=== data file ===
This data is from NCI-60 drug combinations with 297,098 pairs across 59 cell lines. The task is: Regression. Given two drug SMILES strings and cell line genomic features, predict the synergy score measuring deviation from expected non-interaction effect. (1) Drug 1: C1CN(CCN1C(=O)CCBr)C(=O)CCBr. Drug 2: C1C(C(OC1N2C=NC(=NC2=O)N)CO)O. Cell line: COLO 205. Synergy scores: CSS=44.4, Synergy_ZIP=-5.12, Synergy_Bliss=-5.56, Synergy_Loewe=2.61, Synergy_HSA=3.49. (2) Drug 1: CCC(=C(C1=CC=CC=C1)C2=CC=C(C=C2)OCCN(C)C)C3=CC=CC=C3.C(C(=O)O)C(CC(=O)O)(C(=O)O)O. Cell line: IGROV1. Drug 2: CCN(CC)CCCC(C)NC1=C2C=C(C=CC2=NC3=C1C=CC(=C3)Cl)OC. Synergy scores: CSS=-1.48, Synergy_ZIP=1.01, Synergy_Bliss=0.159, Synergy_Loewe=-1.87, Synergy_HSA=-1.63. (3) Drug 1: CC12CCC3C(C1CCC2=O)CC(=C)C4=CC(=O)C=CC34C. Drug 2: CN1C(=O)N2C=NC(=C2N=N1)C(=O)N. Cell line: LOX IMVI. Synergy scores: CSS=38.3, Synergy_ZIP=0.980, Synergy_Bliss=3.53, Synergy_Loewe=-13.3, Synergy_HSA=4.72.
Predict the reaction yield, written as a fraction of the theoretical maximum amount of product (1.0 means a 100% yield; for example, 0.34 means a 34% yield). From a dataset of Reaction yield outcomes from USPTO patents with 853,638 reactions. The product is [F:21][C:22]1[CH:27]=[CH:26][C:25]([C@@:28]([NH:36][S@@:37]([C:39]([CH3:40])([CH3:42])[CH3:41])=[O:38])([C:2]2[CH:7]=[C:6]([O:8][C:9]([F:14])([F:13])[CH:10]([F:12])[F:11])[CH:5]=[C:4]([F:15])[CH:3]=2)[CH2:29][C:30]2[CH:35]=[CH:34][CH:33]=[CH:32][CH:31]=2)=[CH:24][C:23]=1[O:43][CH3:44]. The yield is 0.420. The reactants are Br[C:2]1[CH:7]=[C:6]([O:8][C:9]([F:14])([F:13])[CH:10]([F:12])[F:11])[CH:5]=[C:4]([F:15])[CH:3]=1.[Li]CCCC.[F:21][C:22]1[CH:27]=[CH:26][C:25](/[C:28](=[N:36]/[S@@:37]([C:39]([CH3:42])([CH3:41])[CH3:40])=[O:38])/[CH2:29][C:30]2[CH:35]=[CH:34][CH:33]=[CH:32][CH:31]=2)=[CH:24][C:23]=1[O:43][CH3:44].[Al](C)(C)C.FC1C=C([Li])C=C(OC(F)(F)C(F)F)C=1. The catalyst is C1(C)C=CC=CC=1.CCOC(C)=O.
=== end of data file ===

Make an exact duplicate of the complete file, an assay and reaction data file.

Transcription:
This data is from NCI-60 drug combinations with 297,098 pairs across 59 cell lines. The task is: Regression. Given two drug SMILES strings and cell line genomic features, predict the synergy score measuring deviation from expected non-interaction effect. (1) Drug 1: C1CN(CCN1C(=O)CCBr)C(=O)CCBr. Drug 2: C1C(C(OC1N2C=NC(=NC2=O)N)CO)O. Cell line: COLO 205. Synergy scores: CSS=44.4, Synergy_ZIP=-5.12, Synergy_Bliss=-5.56, Synergy_Loewe=2.61, Synergy_HSA=3.49. (2) Drug 1: CCC(=C(C1=CC=CC=C1)C2=CC=C(C=C2)OCCN(C)C)C3=CC=CC=C3.C(C(=O)O)C(CC(=O)O)(C(=O)O)O. Cell line: IGROV1. Drug 2: CCN(CC)CCCC(C)NC1=C2C=C(C=CC2=NC3=C1C=CC(=C3)Cl)OC. Synergy scores: CSS=-1.48, Synergy_ZIP=1.01, Synergy_Bliss=0.159, Synergy_Loewe=-1.87, Synergy_HSA=-1.63. (3) Drug 1: CC12CCC3C(C1CCC2=O)CC(=C)C4=CC(=O)C=CC34C. Drug 2: CN1C(=O)N2C=NC(=C2N=N1)C(=O)N. Cell line: LOX IMVI. Synergy scores: CSS=38.3, Synergy_ZIP=0.980, Synergy_Bliss=3.53, Synergy_Loewe=-13.3, Synergy_HSA=4.72.
Predict the reaction yield, written as a fraction of the theoretical maximum amount of product (1.0 means a 100% yield; for example, 0.34 means a 34% yield). From a dataset of Reaction yield outcomes from USPTO patents with 853,638 reactions. The product is [F:21][C:22]1[CH:27]=[CH:26][C:25]([C@@:28]([NH:36][S@@:37]([C:39]([CH3:40])([CH3:42])[CH3:41])=[O:38])([C:2]2[CH:7]=[C:6]([O:8][C:9]([F:14])([F:13])[CH:10]([F:12])[F:11])[CH:5]=[C:4]([F:15])[CH:3]=2)[CH2:29][C:30]2[CH:35]=[CH:34][CH:33]=[CH:32][CH:31]=2)=[CH:24][C:23]=1[O:43][CH3:44]. The yield is 0.420. The reactants are Br[C:2]1[CH:7]=[C:6]([O:8][C:9]([F:14])([F:13])[CH:10]([F:12])[F:11])[CH:5]=[C:4]([F:15])[CH:3]=1.[Li]CCCC.[F:21][C:22]1[CH:27]=[CH:26][C:25](/[C:28](=[N:36]/[S@@:37]([C:39]([CH3:42])([CH3:41])[CH3:40])=[O:38])/[CH2:29][C:30]2[CH:35]=[CH:34][CH:33]=[CH:32][CH:31]=2)=[CH:24][C:23]=1[O:43][CH3:44].[Al](C)(C)C.FC1C=C([Li])C=C(OC(F)(F)C(F)F)C=1. The catalyst is C1(C)C=CC=CC=1.CCOC(C)=O.